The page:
17.       In my own field of Public Service Reforms, there are various areas in which we are changing the rules of the game. There is a need to re-orientate our public services to ensure that public service exists to serve the public, rather than the public servant! An appointment letter into public office can no longer be seen as a master key with which public servants are EXPECTED by citizens to loot our commonwealth. There is a need for us to change the rules of the game in terms of the culture of accepting poor quality service or even outright negligence, such as when a doctor negligently kills your child and asks you to “leave everything to God.” There is a need for us to punish impunity and criminality and expose Pastors, Imams and Traditional Rulers who come to beg for “soft landing” and “human face” following the commission of a crime against fellow citizens and the State. There is a need for our judicial system to be impersonal, predictable and swift. There should be clear sentencing guidelines, such that intending criminals can, by themselves, do a self-assessment and know what sentence they can expect to get if found guilty.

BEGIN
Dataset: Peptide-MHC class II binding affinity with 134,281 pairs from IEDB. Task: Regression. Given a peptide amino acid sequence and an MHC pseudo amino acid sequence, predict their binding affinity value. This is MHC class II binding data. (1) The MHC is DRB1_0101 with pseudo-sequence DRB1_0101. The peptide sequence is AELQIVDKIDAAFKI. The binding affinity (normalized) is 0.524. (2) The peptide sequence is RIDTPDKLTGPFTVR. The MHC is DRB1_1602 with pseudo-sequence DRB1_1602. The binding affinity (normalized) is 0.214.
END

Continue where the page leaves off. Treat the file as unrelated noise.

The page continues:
18.       There is a need to make remuneration fair. It cannot be right that you can have two people doing identical jobs in two different public sector organisations, with one person earning 5 times what the other is earning. It cannot be right that there is no link between competence and career advancement. It cannot be right that promotion is treated as a right that EVERYBODY enjoys every three to four years. It cannot be right that we have no credible means of assessing the performance of public servants or holding them to account for their actions. It cannot be right that we develop annual budgets that bear no relevance to national plans. It cannot be right that agencies generate billions of Naira, spend most of it as they like, and give Government some change only when the spirit moves them. A lot of our current rules of the game are just not right.